How should Christians witness to Jews? Messianic Jewish leader responds

 David Brickner
Jews for Jesus Executive Director David Brickner addressing the students at the Midwestern Baptist Theological Seminary campus in Kansas City, Missouri. |

A leader in the Messianic Jewish movement laid out important steps on how Christians should witness to the Jewish community.  

David Brickner, author and executive director of Jews for Jesus, spoke with Mikel Del Rosario on an episode of the Dallas Theological Seminary podcast “The Table” where he said that an important first step is a “personal relationship,” noting that “you can then begin to explore matters of faith.”

“You’ll find very quickly that most Jewish people don’t really know what they believe. And if they’re curious enough to hear your story it’s not wrong for you to share, even though you may not be Jewish, the story of how God became real to you and how He’s part of your daily life,” Brickner said.

“Many times one of the first things that will happen with a Jewish person who encounters a lively Christian is they’re going to want to go and start reading their own Bible. And they won’t understand it but that’s a good step.”

Brickner went on to say that he considered the Orthodox Jewish community to be “the most unreached people group in the world because they are isolated,” dubbing them “like a Jewish form of Amish.”

“They really stick to themselves. They’re very much caught up in a very kind of strict form, almost syncretistic form of religious Judaism,” he continued.

“Because they are such an insular group their whole livelihood, their families, they’re all tied together. So for a religious Jew to even contemplate reading the New Testament they could find themselves out penniless, losing their families and nowhere to go.”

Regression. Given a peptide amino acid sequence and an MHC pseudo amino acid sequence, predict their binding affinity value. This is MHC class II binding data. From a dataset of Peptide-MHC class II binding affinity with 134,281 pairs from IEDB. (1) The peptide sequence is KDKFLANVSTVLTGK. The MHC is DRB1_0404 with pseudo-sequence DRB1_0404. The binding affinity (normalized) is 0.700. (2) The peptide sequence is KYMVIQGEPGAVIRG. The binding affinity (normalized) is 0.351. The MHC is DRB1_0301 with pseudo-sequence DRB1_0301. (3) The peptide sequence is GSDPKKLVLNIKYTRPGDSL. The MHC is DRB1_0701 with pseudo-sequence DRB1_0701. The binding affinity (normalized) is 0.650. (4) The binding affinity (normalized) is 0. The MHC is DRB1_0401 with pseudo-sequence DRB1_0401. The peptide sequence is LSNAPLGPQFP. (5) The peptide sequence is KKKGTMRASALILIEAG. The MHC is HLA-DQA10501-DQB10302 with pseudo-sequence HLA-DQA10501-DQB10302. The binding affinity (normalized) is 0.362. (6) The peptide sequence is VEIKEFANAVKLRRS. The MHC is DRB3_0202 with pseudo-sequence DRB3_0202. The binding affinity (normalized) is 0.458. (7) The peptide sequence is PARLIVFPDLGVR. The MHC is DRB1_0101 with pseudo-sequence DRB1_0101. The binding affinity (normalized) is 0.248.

Brickner also told Del Rosario that it's important for Christians to recognize their Judaic heritage, believing that it further enforced the significance of their beliefs.

“Passover and other Jewish festivals are really of interest to Christians. Well, what does this mean? Since Jesus celebrated the Passover when He instituted communion, how do we understand? And how does that enrich our faith?” Brickner said.

“I think that the more evangelical Christians understand the Jewish roots of their faith, the more welcoming the Christian can be to their Jewish friends and neighbors and the more effective they can be in sharing the love of Jesus with them.”

Messianic Jews are a controversial group in the United States, as many non-Christian Jews do not consider them to legitimately Jewish.

In October 2018, Vice President Mike Pence garnered criticism for sharing a stage with Messianic Jewish leader Loren Jacobs who prayed in Jesus’ name at an event held in memory of 11 people murdered at a synagogue in Pittsburgh, Pennsylvania.

Earlier this month, the international Christian television network GOD TV told supporters that Israeli authorities were trying to “shut down” their new Hebrew-language Christian channel over concerns that they will proselytize Jews.

“Since we have started to broadcast, it has created quite a stir in Israel,” explained GOD TV CEO Ward Simpson in a video, noting that they were pursuing legal action to defend their right to broadcast in the nation.

“We have faith in the Israeli government and we have faith in their judicial system. We thank God that Israel is a nation that practices religion and freedom of worship. The fact that they gave us a license to broadcast Christian content in Hebrew is a testament to that truth.”

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